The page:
I’m quite a light sleeper. The lightest sound or movement can rouse me from even my deepest sleep state. Anything from gently opening the door to switching on the light can spell the end of sleep for me.
But it gets worse
An inadequate amount of sleep or being suddenly pulled from my sleep, can induce a migraine that can last anywhere from a few hours to a couple of days even with medicine.
For me, nothing’s more frustrating than having my sleep interrupted because I probably won’t be able to go back to sleep.
My partner on the other hand can sleep through a grade 8.0 earthquake under the right conditions.
No amount of light switching or bed kicking will wake him. Till he hears the voice of his ancestors saying “that’s enough sleep my child”
Believe me, I’ve tried.
I also happen to be an early bird. Under the right circumstances you can be sure that I’m already in bed by 7pm. Because of the fact that I’m usually wide awake before dawn I try to go to bed early to get in enough sleep.
My partner? Doesn’t know what sleep means till around midnight.
So as you have probably imagined, it’s a bit of a disaster.
In a discussion with a friend, I mentioned that plan to frequently sneak off elsewhere to get some well deserved, uninterrupted sleep.
The look she gave me was priceless. It was a look of horror that suggested I had said something of a taboo.
I tried to explain my plight – the headaches and light sleeping but she wouldn’t have any of it.
To her, it was unacceptable on any grounds, “how dare I?”
Initially I laughed off her warnings and well-meaning “advice” because to me, it wasn’t a big deal. But the next time I found myself thinking of sneaking away, I wondered if indeed it was something of a taboo.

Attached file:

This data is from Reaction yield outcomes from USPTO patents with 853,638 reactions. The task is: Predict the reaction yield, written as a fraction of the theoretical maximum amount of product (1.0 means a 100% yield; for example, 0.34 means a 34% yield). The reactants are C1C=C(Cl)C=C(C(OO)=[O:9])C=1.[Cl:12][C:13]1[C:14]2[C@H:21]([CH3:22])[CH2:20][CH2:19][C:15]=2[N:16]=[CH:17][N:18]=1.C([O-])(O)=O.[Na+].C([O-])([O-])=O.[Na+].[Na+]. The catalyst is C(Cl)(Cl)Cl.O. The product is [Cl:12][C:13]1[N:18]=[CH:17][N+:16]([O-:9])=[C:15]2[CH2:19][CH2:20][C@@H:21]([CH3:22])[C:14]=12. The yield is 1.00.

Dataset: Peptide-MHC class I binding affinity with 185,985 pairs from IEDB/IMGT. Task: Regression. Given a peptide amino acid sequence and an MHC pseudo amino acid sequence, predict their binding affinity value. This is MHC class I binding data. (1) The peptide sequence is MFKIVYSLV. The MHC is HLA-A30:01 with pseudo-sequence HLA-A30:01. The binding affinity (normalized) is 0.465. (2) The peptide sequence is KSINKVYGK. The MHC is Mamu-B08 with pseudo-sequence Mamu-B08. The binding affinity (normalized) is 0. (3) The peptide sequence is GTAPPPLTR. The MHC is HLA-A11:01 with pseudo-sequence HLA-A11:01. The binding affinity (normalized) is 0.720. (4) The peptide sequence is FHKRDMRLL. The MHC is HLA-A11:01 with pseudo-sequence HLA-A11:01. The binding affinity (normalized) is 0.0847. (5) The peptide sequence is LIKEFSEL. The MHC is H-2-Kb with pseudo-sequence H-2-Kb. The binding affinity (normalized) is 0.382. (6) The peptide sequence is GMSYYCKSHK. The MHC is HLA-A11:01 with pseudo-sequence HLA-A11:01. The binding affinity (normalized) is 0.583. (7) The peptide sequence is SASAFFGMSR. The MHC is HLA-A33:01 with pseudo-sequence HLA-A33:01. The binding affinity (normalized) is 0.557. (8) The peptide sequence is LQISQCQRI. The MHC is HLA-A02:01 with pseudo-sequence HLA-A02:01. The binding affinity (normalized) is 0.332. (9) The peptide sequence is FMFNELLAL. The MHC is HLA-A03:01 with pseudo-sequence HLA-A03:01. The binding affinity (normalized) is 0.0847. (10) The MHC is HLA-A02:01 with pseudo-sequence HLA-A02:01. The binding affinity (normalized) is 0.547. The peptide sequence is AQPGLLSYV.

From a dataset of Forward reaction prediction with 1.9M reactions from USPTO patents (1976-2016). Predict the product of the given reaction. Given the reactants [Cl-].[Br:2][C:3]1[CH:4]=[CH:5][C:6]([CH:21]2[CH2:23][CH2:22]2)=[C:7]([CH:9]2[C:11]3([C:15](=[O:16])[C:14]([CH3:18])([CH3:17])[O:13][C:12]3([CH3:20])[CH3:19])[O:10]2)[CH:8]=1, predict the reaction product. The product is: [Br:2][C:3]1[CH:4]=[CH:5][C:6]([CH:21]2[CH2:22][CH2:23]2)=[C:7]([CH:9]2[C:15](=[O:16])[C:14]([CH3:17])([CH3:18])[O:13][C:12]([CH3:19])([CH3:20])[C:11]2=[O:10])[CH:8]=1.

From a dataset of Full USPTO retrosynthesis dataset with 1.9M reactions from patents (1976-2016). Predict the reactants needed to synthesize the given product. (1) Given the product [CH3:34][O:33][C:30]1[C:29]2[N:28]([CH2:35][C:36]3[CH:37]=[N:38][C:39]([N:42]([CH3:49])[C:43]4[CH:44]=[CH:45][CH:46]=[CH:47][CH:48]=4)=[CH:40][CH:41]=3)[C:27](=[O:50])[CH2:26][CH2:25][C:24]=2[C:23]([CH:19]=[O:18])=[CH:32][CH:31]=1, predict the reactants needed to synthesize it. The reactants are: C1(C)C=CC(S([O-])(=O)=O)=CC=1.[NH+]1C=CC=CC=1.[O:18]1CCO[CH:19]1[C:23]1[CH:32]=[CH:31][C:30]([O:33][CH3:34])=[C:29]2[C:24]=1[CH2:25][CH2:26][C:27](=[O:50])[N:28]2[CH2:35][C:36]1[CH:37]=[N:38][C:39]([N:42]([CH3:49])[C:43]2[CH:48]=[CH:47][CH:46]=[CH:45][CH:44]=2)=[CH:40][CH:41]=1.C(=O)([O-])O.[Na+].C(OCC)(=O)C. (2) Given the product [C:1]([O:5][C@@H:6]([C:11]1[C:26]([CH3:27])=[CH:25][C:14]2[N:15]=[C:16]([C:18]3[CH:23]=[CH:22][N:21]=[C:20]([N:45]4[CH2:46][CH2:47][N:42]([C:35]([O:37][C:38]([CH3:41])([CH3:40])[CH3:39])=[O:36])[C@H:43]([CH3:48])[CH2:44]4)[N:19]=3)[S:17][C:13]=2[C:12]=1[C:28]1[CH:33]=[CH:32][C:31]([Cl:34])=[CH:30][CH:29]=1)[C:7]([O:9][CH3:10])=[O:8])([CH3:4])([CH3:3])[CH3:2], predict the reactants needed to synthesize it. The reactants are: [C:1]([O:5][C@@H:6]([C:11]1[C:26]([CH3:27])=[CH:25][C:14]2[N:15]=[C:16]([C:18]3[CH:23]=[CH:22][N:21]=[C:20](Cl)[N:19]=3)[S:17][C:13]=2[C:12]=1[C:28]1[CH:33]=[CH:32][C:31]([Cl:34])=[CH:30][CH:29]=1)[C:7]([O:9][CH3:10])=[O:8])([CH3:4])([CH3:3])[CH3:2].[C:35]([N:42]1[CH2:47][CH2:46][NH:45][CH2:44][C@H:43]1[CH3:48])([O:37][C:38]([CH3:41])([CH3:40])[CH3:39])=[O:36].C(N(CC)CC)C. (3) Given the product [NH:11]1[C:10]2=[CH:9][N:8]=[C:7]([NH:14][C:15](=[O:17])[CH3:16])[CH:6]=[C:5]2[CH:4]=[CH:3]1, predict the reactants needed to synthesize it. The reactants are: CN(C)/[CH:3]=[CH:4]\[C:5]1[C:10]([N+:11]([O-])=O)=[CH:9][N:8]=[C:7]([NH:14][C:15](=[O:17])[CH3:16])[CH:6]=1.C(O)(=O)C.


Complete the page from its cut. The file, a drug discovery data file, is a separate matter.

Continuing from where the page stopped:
Is it really normal? Can couples sleep in separate rooms?
So like every well-meaning adult faced with a dilemma, I took to the Internet to find out if I was alone.
Here’s what I found out.
“A survey from the National Sleep Foundation found that almost one in four married couples sleep in separate rooms”
Okay, that’s a good start right? It’s not entirely an outlandish idea is it?
But I wasn’t entirely satisfied with that seeing as it’s a US-based organization so decided to delve further.
When can couples sleep in separate rooms?
If you have to deal with snoring, kicking or any other possible scenarios that can ultimately lead to sleep deprivation.
If you and partner have different work schedules that means one person is awake while the other person is sleeping.
As long as both parties are in agreement and okay with it with the decision. Sleeping in separate bedrooms can actually help you wake up happier and reduce the risk of sleep-deprivation induced ailments like obesity and depression.
Kristie Overstreet, PhD, a clinical sexologist, and author believes that by sleeping in separate beds, you have a better chance of prioritizing intimacy and physical touch”
When is a bad idea?
Sleeping in separate rooms is not okay when it becomes a habit. It is fine as a short-term fix but if continued over a long time can have a negative impact on the couple’s relationship.
It’s also a bad idea if both parties are not in agreement as it can cause tensions and possibly lead to bigger issues in the relationship.
Even though we can all agree that sleep is vital to our overall health and wellbeing, learning to strike a balance is also important in preserving the relationship.
I was pleased to read the experiences and opinions of other people. What problems they’d encountered and how they managed to navigate it. It was an insightful learning experience.
But I would love to hear from you. What do you you think? Can couples sleep in separate rooms? Would you consider sleeping in separate rooms with your partner? Or do you think it’s inexcusable no matter the circumstance?
Please share your thoughts!!